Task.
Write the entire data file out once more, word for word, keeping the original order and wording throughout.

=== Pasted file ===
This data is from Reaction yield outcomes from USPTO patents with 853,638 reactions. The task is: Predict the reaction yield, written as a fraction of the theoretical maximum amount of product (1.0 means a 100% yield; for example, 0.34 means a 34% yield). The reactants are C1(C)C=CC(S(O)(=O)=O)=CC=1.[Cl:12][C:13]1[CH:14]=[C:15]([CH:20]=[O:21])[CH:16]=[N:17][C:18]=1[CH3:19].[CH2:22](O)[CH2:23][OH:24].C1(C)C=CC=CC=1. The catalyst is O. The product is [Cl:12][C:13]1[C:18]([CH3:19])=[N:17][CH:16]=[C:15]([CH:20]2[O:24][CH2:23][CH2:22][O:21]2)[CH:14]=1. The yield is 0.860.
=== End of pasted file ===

This data is from Reaction yield outcomes from USPTO patents with 853,638 reactions. The task is: Predict the reaction yield, written as a fraction of the theoretical maximum amount of product (1.0 means a 100% yield; for example, 0.34 means a 34% yield). The reactants are C1(C)C=CC(S(O)(=O)=O)=CC=1.[Cl:12][C:13]1[CH:14]=[C:15]([CH:20]=[O:21])[CH:16]=[N:17][C:18]=1[CH3:19].[CH2:22](O)[CH2:23][OH:24].C1(C)C=CC=CC=1. The catalyst is O. The product is [Cl:12][C:13]1[C:18]([CH3:19])=[N:17][CH:16]=[C:15]([CH:20]2[O:24][CH2:23][CH2:22][O:21]2)[CH:14]=1. The yield is 0.860.